Monday, November 01, 2004

Definitions of (girlie) bleeding

In the time I've hung out online with women trying to get pregnant I've had the chance to learn more of the nuances of spotting. I've heard women say that if there is any blood contained in your cervical fluid they they considered it spotting. At the end of your period though it it more residual flow, I have that too. This type of spotting tend to be brownish.

[added in this article link 2/4/06]
Menstrual Mysteries -- more info about determining problems with your menses based on quantity.

Spotting is bleeding outside of your period. I've had spotting this month and it just continued as red coloration to my cervical fluid, this is dysfunctional uterine bleeding related to my miscarriage.

Spotting also is the first sign of an impending period for many women. I'm pretty sure that this is light pinkish, with maybe a little brown as the blood oxidizes.

Heavy menstrual flow is when you need to use more than one pad an hour, though I consider this really heavy, medically referred to as Menorrhagia. Because your body is bleeding so much the chemicals that are supposed to keep the flow fluid can't work as well and you do get some coagulation -- the clots, or liver-like lumps. I find that when I have clotting I tend to get really nauseous kinda intense cramping feelings -- I think this might be the clot passing through the cervix -- when I miscarried there was a similarity to the sensation though the miscarriage was more painful in my opinion.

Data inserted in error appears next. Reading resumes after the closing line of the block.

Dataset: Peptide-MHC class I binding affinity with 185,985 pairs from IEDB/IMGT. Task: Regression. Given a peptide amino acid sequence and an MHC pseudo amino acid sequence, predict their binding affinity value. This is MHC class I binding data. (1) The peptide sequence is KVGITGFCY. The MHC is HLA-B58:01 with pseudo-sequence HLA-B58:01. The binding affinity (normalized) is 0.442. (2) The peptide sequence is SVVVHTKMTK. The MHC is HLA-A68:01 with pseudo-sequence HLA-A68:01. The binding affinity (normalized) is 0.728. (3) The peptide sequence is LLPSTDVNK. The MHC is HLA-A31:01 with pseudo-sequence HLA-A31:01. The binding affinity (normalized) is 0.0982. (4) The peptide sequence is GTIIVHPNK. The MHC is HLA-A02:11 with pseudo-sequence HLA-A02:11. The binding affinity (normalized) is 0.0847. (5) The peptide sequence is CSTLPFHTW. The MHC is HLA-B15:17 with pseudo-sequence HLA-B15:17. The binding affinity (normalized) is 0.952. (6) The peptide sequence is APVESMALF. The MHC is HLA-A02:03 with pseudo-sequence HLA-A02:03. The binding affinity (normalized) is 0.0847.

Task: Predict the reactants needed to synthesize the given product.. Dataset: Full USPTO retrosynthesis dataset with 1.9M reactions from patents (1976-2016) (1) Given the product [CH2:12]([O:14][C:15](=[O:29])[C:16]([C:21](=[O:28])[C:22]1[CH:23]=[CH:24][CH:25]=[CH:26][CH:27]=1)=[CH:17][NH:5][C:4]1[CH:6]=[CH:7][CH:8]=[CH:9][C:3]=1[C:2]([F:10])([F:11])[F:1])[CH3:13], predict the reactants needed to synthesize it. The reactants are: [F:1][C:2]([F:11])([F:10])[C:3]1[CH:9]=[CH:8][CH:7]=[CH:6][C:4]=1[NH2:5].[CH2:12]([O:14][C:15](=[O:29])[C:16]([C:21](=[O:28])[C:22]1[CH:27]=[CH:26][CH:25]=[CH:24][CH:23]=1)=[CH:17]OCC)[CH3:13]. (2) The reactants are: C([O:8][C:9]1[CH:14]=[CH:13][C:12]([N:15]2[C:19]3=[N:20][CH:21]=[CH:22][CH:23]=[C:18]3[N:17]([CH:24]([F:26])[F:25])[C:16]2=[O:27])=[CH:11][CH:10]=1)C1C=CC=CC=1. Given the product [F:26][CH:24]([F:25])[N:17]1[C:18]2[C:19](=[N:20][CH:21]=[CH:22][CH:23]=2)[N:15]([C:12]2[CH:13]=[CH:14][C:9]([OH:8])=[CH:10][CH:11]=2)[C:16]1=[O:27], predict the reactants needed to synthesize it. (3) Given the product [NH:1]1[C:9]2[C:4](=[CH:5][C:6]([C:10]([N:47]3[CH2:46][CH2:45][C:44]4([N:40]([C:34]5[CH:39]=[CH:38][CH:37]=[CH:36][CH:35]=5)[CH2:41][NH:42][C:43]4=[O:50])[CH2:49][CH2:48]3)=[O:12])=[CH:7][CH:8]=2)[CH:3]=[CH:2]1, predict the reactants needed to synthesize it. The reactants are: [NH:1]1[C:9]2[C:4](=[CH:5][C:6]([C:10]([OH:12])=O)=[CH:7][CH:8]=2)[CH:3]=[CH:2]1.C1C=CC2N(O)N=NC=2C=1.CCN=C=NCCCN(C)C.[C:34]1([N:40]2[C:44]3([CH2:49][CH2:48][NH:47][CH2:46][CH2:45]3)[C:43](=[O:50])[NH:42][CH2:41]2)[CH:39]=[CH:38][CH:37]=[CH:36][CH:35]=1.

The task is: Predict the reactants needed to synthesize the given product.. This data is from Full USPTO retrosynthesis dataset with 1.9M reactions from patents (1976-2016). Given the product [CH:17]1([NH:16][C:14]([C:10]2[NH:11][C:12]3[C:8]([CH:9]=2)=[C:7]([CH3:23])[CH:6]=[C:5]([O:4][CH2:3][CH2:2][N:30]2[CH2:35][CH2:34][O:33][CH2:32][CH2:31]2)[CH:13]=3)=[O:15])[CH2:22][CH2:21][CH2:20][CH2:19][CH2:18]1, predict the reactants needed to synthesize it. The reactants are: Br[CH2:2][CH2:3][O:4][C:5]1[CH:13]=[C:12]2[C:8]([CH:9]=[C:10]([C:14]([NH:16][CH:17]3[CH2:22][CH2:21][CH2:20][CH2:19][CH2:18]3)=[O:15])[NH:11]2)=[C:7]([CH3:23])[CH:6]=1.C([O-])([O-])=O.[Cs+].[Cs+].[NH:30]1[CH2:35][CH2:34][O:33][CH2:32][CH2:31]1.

My previous period was unusual, again it seemed to be related to my body trying to get rid of retained tissue from my miscarriage. I had bleeding for 3-4 days that was bright red and had no clots. On toilet tissue it looked like I was dabbing at a wound, it was plain blood and without the mucus component of a normal menstrual flow. I consider this abnormal for me, though women with fibroids contacting the endometrium might experience this as a frequent event.

"Women lose between 20 and 80 cc's (1-2 ounces) of blood during a normal period." (hah! right)

This page includes diagrams and links to more information about normal/abnormal menstrual bleeding and includes a reference to fibroids (scroll down the page)

I found a lot of mention of the fact that doctors often underestimate women's blood flows and that there is a pictorial chart (see link below) that women used in one study that was a clearer indictator of blood loss. I'm sure many of us have experienced this underestimate by docs -- perhaps if those of us with heavy periods would catch the blood that pours out of us when we go to the toilet and bring it to the doctor's office they might be able to see what we go through.

The Medical Algorithms Project has a copy of the The Pictorial Blood Loss Assessment Chart (PBAC), an excel spreadsheet that helps calculate blood loss

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